Canon EOS Rebel T7i/800D For Dummies
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With your Canon EOS Rebel T7i/800D camera in certain Basic Zone modes, including Creative Auto and certain Scene modes, you can affect exposure and depth of field to some extent. But if you're really concerned with these picture characteristics — and you should be — set the Mode dial to one of the four Creative Zone exposure modes highlighted here. In these modes, you get more precise control over aperture, shutter speed, and other exposure features.

rebel-exposure To fully control exposure and other picture properties, choose one of these exposure modes.

Each of the four exposure modes — known collectively as Creative Zone modes in Canon lingo — offers a different level of control over aperture and shutter speed.

  • P (programmed autoexposure): The camera selects both the aperture and shutter speed to deliver a good exposure at the current ISO setting. But you can choose from different combinations of the two for creative flexibility (which is why this mode is sometimes referred to generically as flexible programmed autoexposure).
  • Tv (shutter‐priority autoexposure): You select a shutter speed, and the camera chooses the aperture setting that produces a good exposure at that shutter speed and the current ISO setting.

    Why Tv? Well, shutter speed controls exposure time; Tv stands for time value.

  • Av (aperture‐priority autoexposure): The opposite of shutter‐priority autoexposure, this mode gives you control over the aperture setting — thus Av, for aperture value. The camera then selects the appropriate shutter speed to properly expose the picture — again, based on the selected ISO setting.
  • M (manual exposure): In this mode, you specify both shutter speed and aperture.

To sum up, the first three modes are semiautomatic modes that offer exposure assistance while still providing some creative control. Note one important point about these modes, however: In extreme lighting conditions, the camera may not be able to select settings that will produce a good exposure, but it doesn't stop you from taking a poorly exposed photo. You may be able to solve the problem by using features designed to modify autoexposure results, such as Exposure Compensation (explained later in this chapter), or by adding flash, but you get no guarantees.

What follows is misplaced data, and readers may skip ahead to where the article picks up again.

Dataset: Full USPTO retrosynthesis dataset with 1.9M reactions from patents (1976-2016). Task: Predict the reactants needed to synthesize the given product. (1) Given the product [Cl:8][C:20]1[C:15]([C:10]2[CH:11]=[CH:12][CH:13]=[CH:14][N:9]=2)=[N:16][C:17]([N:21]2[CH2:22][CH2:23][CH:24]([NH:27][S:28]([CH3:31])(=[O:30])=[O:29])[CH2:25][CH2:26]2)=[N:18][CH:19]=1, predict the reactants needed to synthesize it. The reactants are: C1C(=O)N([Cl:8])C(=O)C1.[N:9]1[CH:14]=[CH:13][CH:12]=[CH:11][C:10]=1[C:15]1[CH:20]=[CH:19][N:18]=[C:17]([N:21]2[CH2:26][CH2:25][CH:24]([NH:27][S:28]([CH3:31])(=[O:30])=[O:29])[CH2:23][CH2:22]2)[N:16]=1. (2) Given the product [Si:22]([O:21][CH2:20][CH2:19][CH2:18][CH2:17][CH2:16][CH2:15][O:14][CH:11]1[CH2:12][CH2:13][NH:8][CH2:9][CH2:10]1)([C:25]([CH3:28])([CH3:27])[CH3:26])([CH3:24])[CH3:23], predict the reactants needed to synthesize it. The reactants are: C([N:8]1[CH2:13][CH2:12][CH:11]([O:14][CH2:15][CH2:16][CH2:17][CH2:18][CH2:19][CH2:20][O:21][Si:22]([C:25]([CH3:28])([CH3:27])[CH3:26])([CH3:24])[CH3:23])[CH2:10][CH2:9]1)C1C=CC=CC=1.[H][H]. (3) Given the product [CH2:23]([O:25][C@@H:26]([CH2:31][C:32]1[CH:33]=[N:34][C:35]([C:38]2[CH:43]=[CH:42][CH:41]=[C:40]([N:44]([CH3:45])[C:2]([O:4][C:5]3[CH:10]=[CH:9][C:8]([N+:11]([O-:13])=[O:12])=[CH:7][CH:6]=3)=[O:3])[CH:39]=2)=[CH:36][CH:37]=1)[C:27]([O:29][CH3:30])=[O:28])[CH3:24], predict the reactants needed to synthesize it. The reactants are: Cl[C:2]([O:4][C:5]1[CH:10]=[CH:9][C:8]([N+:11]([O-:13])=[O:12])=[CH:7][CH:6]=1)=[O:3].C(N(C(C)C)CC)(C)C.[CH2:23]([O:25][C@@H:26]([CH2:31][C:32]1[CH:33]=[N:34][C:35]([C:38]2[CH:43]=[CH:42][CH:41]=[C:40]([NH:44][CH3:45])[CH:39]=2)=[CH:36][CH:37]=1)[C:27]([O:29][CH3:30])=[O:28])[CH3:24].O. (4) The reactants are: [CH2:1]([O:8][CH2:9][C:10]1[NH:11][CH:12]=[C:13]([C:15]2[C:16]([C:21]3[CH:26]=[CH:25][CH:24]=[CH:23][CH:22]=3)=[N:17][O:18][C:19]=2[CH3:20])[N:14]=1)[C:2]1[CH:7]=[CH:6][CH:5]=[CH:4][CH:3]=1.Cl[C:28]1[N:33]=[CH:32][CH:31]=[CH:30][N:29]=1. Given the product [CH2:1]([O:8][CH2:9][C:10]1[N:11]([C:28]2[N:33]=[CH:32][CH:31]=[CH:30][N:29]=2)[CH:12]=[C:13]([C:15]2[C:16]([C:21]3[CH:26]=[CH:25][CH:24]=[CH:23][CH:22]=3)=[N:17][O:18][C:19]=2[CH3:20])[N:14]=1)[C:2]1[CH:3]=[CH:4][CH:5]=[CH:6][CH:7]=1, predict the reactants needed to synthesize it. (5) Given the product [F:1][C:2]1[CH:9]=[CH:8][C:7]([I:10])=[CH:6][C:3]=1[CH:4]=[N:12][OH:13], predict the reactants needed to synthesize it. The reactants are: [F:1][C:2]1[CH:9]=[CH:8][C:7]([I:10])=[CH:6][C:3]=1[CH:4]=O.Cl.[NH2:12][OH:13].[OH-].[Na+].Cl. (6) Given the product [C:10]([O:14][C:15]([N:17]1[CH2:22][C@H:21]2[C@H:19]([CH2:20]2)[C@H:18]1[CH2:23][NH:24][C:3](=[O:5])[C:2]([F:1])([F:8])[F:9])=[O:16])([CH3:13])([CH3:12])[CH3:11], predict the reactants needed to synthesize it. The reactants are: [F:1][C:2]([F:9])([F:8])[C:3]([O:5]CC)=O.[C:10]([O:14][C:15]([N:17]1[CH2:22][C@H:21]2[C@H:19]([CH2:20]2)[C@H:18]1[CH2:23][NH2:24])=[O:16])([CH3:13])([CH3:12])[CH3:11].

Manual mode puts all exposure control in your hands. If you're a longtime photographer who comes from the days when manual exposure was the only game in town, you may prefer to stick with this mode. If it ain't broke, don't fix it, as they say. And in some ways, manual mode is simpler than the semiautomatic modes — if you're not happy with the exposure, you just change the aperture, shutter speed, or ISO setting and shoot again. You don't have to fiddle with features that enable you to modify the results delivered by the modes that use autoexposure (P, Tv, and Av).

Whichever mode you choose, check out the next several sections to find out how to view and adjust the various exposure settings.

About This Article

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About the book author:

Julie Adair King is a veteran digital photography author and educator whose books are industry bestsellers. Along with Digital Photography For Dummies, she is the author of bestselling guides to many Canon dSLR cameras. Her books have sold more than a million copies.

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